Fascia in Gravity

Click on any bubble to pause the slideshow.

Fascia is everywhere, it is alive, and it is inside all of us.

Within and around every muscle, surrounding every organ, wrapping every blood vessel and nerve fiber is the organ of form: fascia.  Fascia is a continuous web of collagen fibers and elastin fibers. This connective tissue is alive with fibroblast cells synthesizing these fibers and fibroclasts that breaks them down. It is also innervated, densely packed mechanoreceptors (Schleip, 2003). Manual stimulation of these receptors results in decreased muscle tone in the local area, gives proprioceptive feedback for movement control, influences the autonomic nervous system, and changes local vasodilation.  Fascia has also been found to have smooth muscle cells (Schleip, 2003).  This means that fascia is a strong fibrous tissue like fabric that contains all tissues of the body. Rich with neural receptors, fascia can contract and respond to pressure and stress levels of the person.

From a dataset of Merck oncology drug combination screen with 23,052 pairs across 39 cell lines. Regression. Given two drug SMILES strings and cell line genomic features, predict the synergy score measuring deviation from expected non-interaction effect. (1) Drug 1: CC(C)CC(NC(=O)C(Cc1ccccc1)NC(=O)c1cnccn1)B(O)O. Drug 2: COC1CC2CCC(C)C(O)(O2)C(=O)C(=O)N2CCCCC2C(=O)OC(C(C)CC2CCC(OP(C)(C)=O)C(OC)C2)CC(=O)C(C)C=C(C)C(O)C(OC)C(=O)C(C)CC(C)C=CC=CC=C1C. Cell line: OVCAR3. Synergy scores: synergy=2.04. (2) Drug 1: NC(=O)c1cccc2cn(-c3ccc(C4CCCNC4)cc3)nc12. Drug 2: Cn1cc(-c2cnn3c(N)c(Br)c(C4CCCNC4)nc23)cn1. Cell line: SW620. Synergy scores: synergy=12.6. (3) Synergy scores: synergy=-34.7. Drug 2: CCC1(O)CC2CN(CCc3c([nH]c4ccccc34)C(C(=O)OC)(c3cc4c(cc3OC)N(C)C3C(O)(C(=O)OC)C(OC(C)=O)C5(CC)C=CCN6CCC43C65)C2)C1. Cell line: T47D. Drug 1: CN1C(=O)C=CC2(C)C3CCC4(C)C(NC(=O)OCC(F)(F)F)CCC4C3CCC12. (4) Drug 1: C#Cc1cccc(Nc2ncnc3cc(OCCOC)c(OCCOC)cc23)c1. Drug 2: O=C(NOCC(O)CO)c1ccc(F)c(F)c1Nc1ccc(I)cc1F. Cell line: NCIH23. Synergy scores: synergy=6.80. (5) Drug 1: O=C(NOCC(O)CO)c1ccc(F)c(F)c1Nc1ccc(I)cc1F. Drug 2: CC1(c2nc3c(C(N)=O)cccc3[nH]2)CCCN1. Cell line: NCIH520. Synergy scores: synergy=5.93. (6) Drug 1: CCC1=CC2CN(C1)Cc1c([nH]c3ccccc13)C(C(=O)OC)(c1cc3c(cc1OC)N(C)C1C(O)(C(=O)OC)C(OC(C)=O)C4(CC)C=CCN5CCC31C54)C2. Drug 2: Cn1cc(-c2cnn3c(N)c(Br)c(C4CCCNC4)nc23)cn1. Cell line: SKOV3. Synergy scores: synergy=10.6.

Fascia responds to the forces of gravity

Fascia has tensile strength. It wraps the solid tissues of bone, the dense tissues of muscle, and the liquid tissues of blood, lymph, and interstitial fluid.  Gravity pulls bone and water downward, inducing complex forces relating these solids within alive, dynamic fluids.  The gravitational tension in fascia organizes these shapes of the body. The result of these forces within the fascia creates posture in the human body, organizing upward like a tensegrity structure.


The touch of Rolfing® Structural Integration helps to realign fascia in gravity

Structural integration is the only touch therapy that links fascial manipulation with gravitational organization of the body.  Drawing from peer-reviewed fascial research, Rolfing SI is a complex and systematic model that takes each client through a process that shifts the organization of their individual fascia.  The result is more comfort in their body, increased vitality, and improved well-being.


Please enjoy this video prepared by our European Rolfing colleagues describing fascia and structural integration (2011), originally prepared in German it has English translation: